BSA Gift Annuity Program/Deferred Gift Annuities

BSA Gift Annuity Program/Deferred Gift Annuities

A gift annuity is a simple contract between a donor and Scouting. In exchange for a gift, Scouting agrees to pay income to the donor or others chosen by the donor. This income is paid for life, to one or two individuals, and guaranteed by the general assets of the Boy Scouts of America. The donor also receives an income tax charitable deduction.

The gift may be of cash, stocks, bonds or shares in a mutual fund. The minimum gift required to receive a gift annuity from the BSA is only $2,500. Though you cannot add to a gift annuity once it is made, you may enter into as many separate gift annuity contracts as you wish.  The donor may choose anyone to receive lifetime annual income, and all income will be paid quarterly. However, a beneficiary must be at least 50 years of age at the time of the contract. Most donors select themselves and/or a spouse to receive the income.  The amount of annual income depends on the age of the beneficiaries. The older the income beneficiary, the more income they receive. Current annual returns for gift annuities range from 4% to 9%, for donors between age 55 and 90. Most of the income is taxable to the beneficiaries, but part of each payment is often considered tax free the IRS considers part of each payment a partial return of principal. This may increase the effective rate of return, depending on your tax bracket and the cost basis of the property you contribute.

At the end of the gift annuity term the lifetime of the income recipient(s) the remaining value of the original gift is removed from the gift annuity fund and given to the council chosen by the donor. Gift annuities are handled through the BSA Gift Annuity Program at the National Council; this relieves our councils from administrative burdens and state filings and fees. Deferred Gift Annuities Some donors choose to set up a gift annuity now to get the income tax deduction now but defer the start of the payments until a later time. Payments may be deferred as long as the donor wants and the rates of return are often higher than for non-deferred annuity payments. This strategy may be useful for donors currently in a high income bracket and planning for retirement. Unlike IRAs and other retirement alternatives with maximum contribution limits, there is no limit as to how much you can place in a deferred gift annuity.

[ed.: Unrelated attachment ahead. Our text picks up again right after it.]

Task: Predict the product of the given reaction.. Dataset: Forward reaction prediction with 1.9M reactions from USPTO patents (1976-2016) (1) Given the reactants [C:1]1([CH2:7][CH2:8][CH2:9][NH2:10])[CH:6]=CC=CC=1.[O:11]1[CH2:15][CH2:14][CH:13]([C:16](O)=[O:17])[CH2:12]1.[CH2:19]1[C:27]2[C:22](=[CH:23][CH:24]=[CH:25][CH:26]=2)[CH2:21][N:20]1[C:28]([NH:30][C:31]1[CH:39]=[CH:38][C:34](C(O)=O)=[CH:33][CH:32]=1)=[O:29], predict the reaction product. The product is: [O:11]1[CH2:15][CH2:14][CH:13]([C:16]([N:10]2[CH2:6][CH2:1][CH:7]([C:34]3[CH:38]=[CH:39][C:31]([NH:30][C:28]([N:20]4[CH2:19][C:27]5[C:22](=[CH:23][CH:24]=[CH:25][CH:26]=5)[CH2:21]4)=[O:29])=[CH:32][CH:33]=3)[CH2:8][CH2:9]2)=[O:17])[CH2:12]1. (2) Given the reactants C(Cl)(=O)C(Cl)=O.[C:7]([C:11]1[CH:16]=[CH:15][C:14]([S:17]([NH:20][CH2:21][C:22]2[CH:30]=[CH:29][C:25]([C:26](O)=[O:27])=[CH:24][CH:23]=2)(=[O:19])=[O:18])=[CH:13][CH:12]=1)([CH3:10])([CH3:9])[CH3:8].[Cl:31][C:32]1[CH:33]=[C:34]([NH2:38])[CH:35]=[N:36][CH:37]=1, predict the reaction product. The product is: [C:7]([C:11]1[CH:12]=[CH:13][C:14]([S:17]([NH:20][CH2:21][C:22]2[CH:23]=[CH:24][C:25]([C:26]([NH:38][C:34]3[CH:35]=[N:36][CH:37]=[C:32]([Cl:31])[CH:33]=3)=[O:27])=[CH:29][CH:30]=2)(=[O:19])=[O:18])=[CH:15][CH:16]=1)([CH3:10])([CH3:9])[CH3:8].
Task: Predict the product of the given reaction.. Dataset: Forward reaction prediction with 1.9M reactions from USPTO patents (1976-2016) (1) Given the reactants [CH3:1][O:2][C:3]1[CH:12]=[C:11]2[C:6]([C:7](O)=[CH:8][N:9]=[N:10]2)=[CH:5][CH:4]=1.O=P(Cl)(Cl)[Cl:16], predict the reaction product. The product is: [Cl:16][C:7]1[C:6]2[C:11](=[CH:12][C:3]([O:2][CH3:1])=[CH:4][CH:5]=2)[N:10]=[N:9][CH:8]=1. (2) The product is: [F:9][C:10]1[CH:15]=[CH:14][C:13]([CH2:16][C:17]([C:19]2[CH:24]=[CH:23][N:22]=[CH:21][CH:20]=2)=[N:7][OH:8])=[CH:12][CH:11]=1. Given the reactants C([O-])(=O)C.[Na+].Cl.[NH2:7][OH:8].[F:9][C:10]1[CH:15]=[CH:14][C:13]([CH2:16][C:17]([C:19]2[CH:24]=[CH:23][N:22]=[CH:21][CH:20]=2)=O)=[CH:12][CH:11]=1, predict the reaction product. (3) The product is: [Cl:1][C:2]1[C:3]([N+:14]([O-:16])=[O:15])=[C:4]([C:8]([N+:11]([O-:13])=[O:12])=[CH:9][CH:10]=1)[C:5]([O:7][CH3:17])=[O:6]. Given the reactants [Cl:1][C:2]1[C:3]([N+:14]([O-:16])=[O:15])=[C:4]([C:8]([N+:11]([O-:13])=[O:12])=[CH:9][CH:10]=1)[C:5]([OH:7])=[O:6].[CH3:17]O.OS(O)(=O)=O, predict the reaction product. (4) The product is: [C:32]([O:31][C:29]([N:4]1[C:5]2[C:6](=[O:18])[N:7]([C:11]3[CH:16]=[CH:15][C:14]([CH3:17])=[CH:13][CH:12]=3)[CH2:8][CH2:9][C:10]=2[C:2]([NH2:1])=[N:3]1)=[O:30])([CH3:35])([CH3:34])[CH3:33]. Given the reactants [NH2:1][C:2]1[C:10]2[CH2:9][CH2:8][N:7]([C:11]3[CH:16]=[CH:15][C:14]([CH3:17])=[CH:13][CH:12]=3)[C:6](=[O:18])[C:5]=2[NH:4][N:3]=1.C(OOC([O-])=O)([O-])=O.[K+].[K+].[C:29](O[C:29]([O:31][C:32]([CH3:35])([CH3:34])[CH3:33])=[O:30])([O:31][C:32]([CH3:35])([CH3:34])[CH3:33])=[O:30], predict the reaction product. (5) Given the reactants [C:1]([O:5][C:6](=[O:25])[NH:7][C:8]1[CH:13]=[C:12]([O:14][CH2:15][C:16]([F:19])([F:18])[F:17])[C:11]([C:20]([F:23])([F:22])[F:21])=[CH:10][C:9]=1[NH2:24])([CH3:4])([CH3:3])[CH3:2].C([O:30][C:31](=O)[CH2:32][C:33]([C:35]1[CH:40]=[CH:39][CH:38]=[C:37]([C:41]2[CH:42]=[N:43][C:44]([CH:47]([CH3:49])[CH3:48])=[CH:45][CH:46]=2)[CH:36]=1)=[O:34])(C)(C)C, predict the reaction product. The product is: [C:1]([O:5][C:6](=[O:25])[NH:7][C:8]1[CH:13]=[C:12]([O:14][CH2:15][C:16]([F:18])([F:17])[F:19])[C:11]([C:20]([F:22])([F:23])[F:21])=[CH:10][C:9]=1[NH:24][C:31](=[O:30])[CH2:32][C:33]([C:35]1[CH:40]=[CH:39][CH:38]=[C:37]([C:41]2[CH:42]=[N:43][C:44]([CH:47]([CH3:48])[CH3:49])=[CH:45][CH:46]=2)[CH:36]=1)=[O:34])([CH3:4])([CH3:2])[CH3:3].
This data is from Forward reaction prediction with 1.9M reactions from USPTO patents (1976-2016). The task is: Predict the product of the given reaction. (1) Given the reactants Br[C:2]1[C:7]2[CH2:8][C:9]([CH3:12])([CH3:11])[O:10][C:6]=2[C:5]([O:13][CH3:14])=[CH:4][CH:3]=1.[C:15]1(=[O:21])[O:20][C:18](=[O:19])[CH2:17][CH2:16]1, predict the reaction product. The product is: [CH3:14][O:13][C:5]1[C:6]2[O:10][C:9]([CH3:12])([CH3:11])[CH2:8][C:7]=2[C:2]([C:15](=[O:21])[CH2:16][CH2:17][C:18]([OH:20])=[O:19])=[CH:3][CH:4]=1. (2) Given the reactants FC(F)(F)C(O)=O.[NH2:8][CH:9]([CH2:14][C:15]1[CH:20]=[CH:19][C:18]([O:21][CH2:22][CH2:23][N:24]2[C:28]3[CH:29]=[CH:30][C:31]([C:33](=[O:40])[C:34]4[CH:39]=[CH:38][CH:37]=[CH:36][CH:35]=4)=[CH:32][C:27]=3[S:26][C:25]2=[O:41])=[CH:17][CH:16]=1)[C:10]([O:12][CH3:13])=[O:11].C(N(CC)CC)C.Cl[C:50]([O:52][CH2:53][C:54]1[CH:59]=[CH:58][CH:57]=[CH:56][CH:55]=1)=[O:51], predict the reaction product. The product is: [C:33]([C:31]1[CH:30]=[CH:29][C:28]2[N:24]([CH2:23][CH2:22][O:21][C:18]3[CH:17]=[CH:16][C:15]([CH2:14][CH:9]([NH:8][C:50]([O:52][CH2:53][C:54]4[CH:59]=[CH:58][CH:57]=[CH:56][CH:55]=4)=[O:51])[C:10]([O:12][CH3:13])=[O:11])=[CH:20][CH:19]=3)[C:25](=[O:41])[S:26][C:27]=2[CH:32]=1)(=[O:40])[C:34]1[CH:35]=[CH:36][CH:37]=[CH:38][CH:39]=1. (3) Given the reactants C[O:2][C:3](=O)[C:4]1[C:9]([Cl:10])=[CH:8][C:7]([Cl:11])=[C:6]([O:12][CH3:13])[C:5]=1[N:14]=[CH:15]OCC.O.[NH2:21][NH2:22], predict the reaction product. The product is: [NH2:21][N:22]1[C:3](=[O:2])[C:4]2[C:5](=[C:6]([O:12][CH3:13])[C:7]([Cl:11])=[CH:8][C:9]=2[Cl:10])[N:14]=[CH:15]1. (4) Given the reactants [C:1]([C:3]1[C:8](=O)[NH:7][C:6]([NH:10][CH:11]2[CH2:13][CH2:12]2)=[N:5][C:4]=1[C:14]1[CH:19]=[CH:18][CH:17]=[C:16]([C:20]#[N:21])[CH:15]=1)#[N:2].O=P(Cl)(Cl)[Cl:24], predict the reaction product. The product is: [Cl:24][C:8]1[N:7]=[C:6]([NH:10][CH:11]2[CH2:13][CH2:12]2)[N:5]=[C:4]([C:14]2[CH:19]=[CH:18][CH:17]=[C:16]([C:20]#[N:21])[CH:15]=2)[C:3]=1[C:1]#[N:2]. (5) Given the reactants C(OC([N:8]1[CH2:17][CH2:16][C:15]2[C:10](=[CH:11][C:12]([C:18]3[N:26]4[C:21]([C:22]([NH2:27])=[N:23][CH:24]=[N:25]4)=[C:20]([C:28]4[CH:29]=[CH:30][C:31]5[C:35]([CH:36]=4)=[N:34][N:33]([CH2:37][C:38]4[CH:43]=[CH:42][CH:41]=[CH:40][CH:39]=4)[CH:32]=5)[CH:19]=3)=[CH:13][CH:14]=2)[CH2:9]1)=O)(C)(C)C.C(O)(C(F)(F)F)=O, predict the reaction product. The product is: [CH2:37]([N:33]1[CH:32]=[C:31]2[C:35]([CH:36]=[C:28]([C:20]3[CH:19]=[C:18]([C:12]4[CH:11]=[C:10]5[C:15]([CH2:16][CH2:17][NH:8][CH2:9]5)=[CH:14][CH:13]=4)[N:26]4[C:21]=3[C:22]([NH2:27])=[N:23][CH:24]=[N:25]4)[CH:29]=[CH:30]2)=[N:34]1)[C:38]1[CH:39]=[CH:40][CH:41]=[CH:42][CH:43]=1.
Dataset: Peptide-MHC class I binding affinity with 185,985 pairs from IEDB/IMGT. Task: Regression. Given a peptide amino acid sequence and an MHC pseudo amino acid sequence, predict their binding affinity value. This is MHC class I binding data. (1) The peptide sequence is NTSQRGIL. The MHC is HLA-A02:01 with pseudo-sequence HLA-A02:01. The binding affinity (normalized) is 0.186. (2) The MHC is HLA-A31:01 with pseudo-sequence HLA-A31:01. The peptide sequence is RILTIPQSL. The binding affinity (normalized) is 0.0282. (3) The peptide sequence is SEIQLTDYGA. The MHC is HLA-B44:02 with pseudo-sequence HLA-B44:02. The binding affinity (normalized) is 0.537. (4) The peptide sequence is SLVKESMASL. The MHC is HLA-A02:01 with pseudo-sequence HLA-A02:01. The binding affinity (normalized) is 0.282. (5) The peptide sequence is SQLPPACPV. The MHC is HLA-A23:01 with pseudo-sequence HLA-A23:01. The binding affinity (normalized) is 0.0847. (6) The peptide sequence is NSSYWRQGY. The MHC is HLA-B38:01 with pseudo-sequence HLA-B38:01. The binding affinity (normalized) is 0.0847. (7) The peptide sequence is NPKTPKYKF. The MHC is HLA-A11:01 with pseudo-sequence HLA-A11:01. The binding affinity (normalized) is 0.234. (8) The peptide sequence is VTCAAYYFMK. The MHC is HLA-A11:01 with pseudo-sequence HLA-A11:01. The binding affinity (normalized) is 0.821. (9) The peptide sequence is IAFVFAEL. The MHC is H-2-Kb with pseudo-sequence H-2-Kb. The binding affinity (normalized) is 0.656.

Though donors may select anyone to receive gift annuity income, there may be gift tax implications for beneficiaries other than the donor and/or spouse.

For more information to make a gift annuity, contact Devon Dougherty at 714-546-8558 ext. 145 or devond@ocbsa.org